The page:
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Tameka Anderson: “Plan, Do, Review”

I would advise anyone who manages teams to work on themselves daily. That will allow you to see your blind spots while being influential. It also saves a lot of time. People will only follow a leader they trust. If people work for you and don’t trust you, it only leads to resentment then they […]

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I would advise anyone who manages teams to work on themselves daily. That will allow you to see your blind spots while being influential. It also saves a lot of time. People will only follow a leader they trust. If people work for you and don’t trust you, it only leads to resentment then they will eventually leave. So building trust starts with the leader being accountable to their team while leading in integrity.


As a part of our series about the five things you need to successfully manage a large team, I had the pleasure of interviewing Tameka Anderson, America’s F.U.N. Coach and Founder of Parenting Confident Kids. She helps moms of kids ages 4–12 overcome behavior issues.

After surviving a traumatic childhood and struggling with extreme behaviors, Tameka created innovative strategies to instantly eliminate challenging behaviors.

With 25 years of experience, Tameka now dedicates her life to helping families unlock their greatest potential, specializing in meeting emotional needs, effective communication skills, and building confidence.

Her programs have been used in private and Montessori schools.

She’s coached many youth TEDx speakers.

She’s been featured in Forbes, HuffPost, PopSugar, Authority Magazine, and many other international outlets.


Thank you so much for doing this with us! What is your “backstory”?

I was raised in Chicago’s turbulent foster care system and was a product of tall types of abuse and neglect. Because of the severe trauma I survived, I had extreme behavioral issues. Seeing how I was a child who was considered the problem child, I’ve learned the secrets to hacking any behaviors in a fraction of the time. Now I help busy moms of kids ages 4–12 learn how to eliminate behavioral challenges while having F.U.N. (Families Understanding Needs) parenting.

Can you share the most interesting story that happened to you since you started your career?

I believe it was my second year operating my summer camp program. I would be around in the camp to assist when needed so my staff had a look they would give when they needed help. This one particular day, I saw the staff struggling to get one child to come from under the table. One of our main rules is if it is unsafe they cannot do it and for a child to be under a table was considered unsafe because it could collapse.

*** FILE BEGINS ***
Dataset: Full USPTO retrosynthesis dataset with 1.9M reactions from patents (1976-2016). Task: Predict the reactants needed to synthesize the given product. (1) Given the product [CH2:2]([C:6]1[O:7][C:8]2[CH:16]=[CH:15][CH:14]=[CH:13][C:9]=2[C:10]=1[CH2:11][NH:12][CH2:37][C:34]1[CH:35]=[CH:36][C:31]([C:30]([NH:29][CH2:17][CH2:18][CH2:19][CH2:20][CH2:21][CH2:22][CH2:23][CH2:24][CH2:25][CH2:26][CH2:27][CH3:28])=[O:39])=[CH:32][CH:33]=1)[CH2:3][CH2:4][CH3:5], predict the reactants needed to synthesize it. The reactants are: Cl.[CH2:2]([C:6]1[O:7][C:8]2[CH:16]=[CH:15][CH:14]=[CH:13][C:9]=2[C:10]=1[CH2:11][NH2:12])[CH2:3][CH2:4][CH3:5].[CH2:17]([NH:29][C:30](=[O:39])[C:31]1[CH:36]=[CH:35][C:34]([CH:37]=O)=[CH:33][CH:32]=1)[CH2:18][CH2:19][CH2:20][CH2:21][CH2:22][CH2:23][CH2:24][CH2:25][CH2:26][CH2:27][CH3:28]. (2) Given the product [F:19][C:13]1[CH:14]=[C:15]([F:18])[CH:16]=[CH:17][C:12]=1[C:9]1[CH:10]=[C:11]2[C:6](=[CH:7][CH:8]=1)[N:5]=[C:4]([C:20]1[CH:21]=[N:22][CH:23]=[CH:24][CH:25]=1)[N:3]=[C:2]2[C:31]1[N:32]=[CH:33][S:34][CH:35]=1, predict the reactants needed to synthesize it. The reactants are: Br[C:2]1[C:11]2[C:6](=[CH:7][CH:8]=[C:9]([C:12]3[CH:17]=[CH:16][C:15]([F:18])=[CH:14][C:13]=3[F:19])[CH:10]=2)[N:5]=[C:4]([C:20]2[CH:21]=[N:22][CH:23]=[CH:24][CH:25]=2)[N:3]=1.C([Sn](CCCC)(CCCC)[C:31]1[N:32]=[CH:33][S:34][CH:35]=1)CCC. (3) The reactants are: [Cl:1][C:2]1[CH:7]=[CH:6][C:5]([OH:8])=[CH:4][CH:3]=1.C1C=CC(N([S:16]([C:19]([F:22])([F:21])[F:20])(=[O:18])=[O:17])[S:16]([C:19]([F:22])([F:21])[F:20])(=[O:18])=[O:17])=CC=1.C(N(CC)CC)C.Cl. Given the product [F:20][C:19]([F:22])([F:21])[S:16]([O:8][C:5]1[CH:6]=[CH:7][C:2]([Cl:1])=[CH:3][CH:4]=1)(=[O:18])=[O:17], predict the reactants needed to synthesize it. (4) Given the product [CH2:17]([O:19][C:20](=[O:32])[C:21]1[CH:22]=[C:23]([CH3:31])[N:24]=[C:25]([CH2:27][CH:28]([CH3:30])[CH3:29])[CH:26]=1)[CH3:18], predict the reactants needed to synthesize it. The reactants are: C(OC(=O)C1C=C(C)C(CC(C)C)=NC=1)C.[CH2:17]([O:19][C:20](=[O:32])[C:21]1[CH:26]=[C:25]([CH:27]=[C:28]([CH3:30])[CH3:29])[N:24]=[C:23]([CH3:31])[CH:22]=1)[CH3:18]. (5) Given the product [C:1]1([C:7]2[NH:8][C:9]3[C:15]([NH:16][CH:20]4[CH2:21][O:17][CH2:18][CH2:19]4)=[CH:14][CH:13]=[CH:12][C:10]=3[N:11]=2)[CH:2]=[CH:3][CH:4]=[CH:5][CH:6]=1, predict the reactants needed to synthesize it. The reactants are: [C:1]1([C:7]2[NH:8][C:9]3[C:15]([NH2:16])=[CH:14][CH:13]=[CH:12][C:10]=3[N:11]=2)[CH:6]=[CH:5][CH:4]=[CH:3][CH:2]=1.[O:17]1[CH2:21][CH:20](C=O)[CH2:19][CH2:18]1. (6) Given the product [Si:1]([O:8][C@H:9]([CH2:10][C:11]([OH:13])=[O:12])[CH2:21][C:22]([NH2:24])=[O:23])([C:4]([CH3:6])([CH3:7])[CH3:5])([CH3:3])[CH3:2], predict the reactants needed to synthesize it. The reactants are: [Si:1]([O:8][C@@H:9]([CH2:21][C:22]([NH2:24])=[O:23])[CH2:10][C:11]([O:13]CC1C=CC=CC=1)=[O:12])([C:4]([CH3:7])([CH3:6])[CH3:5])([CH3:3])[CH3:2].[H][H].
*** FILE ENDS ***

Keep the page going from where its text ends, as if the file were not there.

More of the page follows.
One staff went to the table to get the child out. Then another came to assist and the child still didn’t come out. After three staffers came to assist to no avail, they looked to me and gave the signal for assistance.

I went to the table, bent down, and looked the child in the eye. I said, “I don’t know what’s going on but I want to help you figure it out so you have two choices. You could either come out so we can have a conversation and talk about what’s bothering you to help or stay under the table where it’s unsafe then I have to call your mom to come get you. Which one do you choose?”

She ran from under the table and we resolved the issue because she didn’t want to go home.

At the end of each day me and my staff do a “Plan, Do, Review” session and they asked me to show them how to get a child to do what I need so quickly. I taught them how to de-escalate, calm, and have a conversation with anyone.

Can you share a story about the funniest mistake you made when you were first starting? Can you tell us what lesson you learned from that?

The funniest mistake I made when first starting was doing Facebook Ads. I was hosting an event and didn’t give myself enough time to promote (I believe it was literally a few days away from the event) so I chose the option on the Ad that showed to the most people in a shorter amount of time. I spent $200 in 20 minutes and no one signed up. LOL I laughed so hard (although it wasn’t funny really) and what I learned was to allow myself more lead time to promote and hire a professional to create the marketing campaign for me.

Ok, let’s jump to the core of our interview. Most times when people quit their jobs they actually “quit their managers”. What are your thoughts on the best way to retain great talent today?